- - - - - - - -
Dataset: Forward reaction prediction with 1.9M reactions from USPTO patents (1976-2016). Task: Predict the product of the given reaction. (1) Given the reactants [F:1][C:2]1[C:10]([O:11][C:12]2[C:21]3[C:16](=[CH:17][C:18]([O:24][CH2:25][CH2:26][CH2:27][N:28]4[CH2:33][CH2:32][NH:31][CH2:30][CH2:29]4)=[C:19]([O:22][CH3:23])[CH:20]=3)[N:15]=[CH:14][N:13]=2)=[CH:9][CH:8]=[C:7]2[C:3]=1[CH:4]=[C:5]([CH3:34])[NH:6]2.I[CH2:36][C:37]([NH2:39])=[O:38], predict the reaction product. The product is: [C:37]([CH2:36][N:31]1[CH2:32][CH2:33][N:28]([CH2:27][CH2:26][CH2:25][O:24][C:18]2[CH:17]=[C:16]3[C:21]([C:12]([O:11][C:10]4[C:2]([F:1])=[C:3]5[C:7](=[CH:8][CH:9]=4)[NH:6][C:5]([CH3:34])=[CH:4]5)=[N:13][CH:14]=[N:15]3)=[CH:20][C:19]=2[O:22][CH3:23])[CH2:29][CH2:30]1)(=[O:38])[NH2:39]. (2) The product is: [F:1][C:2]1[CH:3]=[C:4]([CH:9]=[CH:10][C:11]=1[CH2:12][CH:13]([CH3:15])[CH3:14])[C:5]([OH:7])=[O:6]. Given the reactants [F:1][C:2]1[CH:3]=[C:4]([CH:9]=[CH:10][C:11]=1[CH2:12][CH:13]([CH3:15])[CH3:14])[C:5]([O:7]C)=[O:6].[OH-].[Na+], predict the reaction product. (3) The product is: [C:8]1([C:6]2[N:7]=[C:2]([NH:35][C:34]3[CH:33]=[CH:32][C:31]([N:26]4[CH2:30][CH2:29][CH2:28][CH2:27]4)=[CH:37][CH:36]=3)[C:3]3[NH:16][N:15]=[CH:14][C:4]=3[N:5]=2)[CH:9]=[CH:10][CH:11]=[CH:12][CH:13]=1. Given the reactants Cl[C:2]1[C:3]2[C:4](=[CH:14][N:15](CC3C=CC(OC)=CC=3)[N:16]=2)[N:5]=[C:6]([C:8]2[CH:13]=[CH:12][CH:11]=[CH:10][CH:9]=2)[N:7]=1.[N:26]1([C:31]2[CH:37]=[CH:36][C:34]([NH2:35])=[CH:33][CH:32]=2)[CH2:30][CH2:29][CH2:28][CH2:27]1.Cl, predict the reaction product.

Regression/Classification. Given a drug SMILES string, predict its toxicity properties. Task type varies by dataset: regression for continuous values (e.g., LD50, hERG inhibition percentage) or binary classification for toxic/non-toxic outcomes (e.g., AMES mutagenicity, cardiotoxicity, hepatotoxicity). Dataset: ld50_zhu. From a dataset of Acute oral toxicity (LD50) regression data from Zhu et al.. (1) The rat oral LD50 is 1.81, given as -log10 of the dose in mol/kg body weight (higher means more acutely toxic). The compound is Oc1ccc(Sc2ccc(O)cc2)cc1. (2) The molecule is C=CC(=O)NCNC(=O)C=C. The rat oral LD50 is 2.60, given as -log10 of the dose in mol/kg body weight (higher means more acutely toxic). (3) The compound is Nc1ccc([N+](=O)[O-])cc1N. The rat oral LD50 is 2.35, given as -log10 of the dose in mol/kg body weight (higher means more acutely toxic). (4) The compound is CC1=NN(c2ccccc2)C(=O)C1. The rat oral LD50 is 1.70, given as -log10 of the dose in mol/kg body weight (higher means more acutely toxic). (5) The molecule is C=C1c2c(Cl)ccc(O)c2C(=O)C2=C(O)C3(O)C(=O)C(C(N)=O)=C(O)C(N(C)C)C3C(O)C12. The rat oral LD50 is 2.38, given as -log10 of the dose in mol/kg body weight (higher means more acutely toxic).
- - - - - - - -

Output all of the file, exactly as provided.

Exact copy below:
Dataset: Forward reaction prediction with 1.9M reactions from USPTO patents (1976-2016). Task: Predict the product of the given reaction. (1) Given the reactants [F:1][C:2]1[C:10]([O:11][C:12]2[C:21]3[C:16](=[CH:17][C:18]([O:24][CH2:25][CH2:26][CH2:27][N:28]4[CH2:33][CH2:32][NH:31][CH2:30][CH2:29]4)=[C:19]([O:22][CH3:23])[CH:20]=3)[N:15]=[CH:14][N:13]=2)=[CH:9][CH:8]=[C:7]2[C:3]=1[CH:4]=[C:5]([CH3:34])[NH:6]2.I[CH2:36][C:37]([NH2:39])=[O:38], predict the reaction product. The product is: [C:37]([CH2:36][N:31]1[CH2:32][CH2:33][N:28]([CH2:27][CH2:26][CH2:25][O:24][C:18]2[CH:17]=[C:16]3[C:21]([C:12]([O:11][C:10]4[C:2]([F:1])=[C:3]5[C:7](=[CH:8][CH:9]=4)[NH:6][C:5]([CH3:34])=[CH:4]5)=[N:13][CH:14]=[N:15]3)=[CH:20][C:19]=2[O:22][CH3:23])[CH2:29][CH2:30]1)(=[O:38])[NH2:39]. (2) The product is: [F:1][C:2]1[CH:3]=[C:4]([CH:9]=[CH:10][C:11]=1[CH2:12][CH:13]([CH3:15])[CH3:14])[C:5]([OH:7])=[O:6]. Given the reactants [F:1][C:2]1[CH:3]=[C:4]([CH:9]=[CH:10][C:11]=1[CH2:12][CH:13]([CH3:15])[CH3:14])[C:5]([O:7]C)=[O:6].[OH-].[Na+], predict the reaction product. (3) The product is: [C:8]1([C:6]2[N:7]=[C:2]([NH:35][C:34]3[CH:33]=[CH:32][C:31]([N:26]4[CH2:30][CH2:29][CH2:28][CH2:27]4)=[CH:37][CH:36]=3)[C:3]3[NH:16][N:15]=[CH:14][C:4]=3[N:5]=2)[CH:9]=[CH:10][CH:11]=[CH:12][CH:13]=1. Given the reactants Cl[C:2]1[C:3]2[C:4](=[CH:14][N:15](CC3C=CC(OC)=CC=3)[N:16]=2)[N:5]=[C:6]([C:8]2[CH:13]=[CH:12][CH:11]=[CH:10][CH:9]=2)[N:7]=1.[N:26]1([C:31]2[CH:37]=[CH:36][C:34]([NH2:35])=[CH:33][CH:32]=2)[CH2:30][CH2:29][CH2:28][CH2:27]1.Cl, predict the reaction product.

Regression/Classification. Given a drug SMILES string, predict its toxicity properties. Task type varies by dataset: regression for continuous values (e.g., LD50, hERG inhibition percentage) or binary classification for toxic/non-toxic outcomes (e.g., AMES mutagenicity, cardiotoxicity, hepatotoxicity). Dataset: ld50_zhu. From a dataset of Acute oral toxicity (LD50) regression data from Zhu et al.. (1) The rat oral LD50 is 1.81, given as -log10 of the dose in mol/kg body weight (higher means more acutely toxic). The compound is Oc1ccc(Sc2ccc(O)cc2)cc1. (2) The molecule is C=CC(=O)NCNC(=O)C=C. The rat oral LD50 is 2.60, given as -log10 of the dose in mol/kg body weight (higher means more acutely toxic). (3) The compound is Nc1ccc([N+](=O)[O-])cc1N. The rat oral LD50 is 2.35, given as -log10 of the dose in mol/kg body weight (higher means more acutely toxic). (4) The compound is CC1=NN(c2ccccc2)C(=O)C1. The rat oral LD50 is 1.70, given as -log10 of the dose in mol/kg body weight (higher means more acutely toxic). (5) The molecule is C=C1c2c(Cl)ccc(O)c2C(=O)C2=C(O)C3(O)C(=O)C(C(N)=O)=C(O)C(N(C)C)C3C(O)C12. The rat oral LD50 is 2.38, given as -log10 of the dose in mol/kg body weight (higher means more acutely toxic).